The Basque Country, France and Spain43.0N 1.1W
The Basque Country as a cultural region is a European region in the western Pyrenees that spans the border between France and Spain, on the Atlantic coast. It comprises the autonomous communities of the Basque Country and Navarre in Spain and the Northern Basque Country in France, now part of the Aquitaine region.
The Basque Country lies between the rivers Aturri to the north and the Ebro to the south. It can also be divided into two great watersheds: the Atlantic and the Mediterranean. The mountain chains of the Pyrenees, Aralar, Aizkorri and Gorbeia form a dividing line between the two.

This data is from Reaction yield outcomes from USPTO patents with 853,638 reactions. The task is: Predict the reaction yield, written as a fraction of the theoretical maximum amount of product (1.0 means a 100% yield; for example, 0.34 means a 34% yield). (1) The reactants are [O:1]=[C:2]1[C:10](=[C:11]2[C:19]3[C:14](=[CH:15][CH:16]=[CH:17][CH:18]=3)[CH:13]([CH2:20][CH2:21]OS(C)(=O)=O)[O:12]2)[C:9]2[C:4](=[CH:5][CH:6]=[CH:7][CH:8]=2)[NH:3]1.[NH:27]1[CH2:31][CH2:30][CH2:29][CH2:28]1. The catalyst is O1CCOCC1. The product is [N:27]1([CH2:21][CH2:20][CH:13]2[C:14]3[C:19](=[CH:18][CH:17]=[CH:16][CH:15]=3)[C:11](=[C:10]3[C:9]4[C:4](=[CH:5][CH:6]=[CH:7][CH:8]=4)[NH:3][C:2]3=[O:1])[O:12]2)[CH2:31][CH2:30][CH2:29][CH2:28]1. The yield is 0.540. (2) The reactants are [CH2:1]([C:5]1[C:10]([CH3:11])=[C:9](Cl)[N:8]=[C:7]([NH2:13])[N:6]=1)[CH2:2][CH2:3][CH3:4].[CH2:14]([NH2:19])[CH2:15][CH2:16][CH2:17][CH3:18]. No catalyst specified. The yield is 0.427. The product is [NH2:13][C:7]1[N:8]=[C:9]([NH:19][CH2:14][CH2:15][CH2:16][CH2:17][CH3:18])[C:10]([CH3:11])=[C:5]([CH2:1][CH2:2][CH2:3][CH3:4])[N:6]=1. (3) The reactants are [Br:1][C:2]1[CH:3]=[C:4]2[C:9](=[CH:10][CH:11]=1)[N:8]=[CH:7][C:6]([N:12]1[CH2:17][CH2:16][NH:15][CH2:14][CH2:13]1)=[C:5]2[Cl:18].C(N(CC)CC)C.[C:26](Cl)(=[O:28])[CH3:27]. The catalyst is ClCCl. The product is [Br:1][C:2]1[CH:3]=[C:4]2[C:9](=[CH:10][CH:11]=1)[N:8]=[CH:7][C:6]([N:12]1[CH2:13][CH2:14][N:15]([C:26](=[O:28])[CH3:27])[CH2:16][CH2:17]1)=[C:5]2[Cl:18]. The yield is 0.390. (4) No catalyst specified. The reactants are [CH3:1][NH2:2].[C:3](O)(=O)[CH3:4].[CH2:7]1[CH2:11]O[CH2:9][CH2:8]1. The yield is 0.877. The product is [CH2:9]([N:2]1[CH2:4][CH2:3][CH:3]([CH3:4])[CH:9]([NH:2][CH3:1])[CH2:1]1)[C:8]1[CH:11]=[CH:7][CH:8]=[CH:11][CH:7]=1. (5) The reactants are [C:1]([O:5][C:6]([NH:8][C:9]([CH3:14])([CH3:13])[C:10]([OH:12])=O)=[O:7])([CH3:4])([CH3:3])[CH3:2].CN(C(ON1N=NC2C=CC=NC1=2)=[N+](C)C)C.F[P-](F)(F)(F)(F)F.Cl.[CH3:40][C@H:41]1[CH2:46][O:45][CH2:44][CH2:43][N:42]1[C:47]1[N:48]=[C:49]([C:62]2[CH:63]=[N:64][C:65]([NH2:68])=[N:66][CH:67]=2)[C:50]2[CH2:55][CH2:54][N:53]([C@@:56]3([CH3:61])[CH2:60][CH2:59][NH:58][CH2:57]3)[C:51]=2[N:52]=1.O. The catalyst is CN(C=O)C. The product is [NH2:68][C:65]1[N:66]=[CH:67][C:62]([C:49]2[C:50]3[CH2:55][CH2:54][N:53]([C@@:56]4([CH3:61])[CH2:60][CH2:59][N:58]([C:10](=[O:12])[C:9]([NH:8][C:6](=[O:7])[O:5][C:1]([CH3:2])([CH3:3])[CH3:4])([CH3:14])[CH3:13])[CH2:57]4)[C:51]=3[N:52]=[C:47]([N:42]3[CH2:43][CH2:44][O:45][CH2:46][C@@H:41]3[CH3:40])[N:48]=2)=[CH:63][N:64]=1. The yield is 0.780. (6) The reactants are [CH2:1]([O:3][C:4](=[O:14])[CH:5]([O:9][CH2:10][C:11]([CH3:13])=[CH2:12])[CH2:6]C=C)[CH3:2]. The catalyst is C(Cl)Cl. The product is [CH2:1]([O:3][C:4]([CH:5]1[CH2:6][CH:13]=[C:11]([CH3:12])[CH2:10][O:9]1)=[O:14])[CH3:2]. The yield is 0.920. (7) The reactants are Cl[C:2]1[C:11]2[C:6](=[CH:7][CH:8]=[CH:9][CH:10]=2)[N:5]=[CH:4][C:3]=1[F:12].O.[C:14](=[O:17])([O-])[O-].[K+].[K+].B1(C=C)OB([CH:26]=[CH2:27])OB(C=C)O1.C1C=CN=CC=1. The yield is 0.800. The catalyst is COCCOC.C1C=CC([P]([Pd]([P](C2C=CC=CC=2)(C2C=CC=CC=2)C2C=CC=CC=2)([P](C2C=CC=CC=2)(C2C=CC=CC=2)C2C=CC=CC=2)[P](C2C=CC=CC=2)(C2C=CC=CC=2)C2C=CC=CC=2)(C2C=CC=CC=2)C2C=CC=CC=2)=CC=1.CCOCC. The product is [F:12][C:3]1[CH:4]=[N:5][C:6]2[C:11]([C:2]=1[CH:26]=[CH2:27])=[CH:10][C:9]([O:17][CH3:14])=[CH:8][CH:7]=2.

The climatic variation, in turn, gives rise to significant differences in scenery, including mountains, valleys, plains and a coastline along the Atlantic part. The area in this Atlantic area is mountainous, as the Pyrenees extend almost to the sea, or the Bay of Biscay.
Here, some of the Pyrenees peaks are still snow-capped. A few lakes are visible in this mountainous area; however, great lakes, such as those that fill the lateral valleys of the Alps, are absent.
The coastal area along the Bay of Biscay is lush and green, with some sediments spilling into the bay from the Adour River. South of the mountains and southeast of the coast, much of the Spanish terrain appears tan and dry, although agriculture is present along the rivers and streams.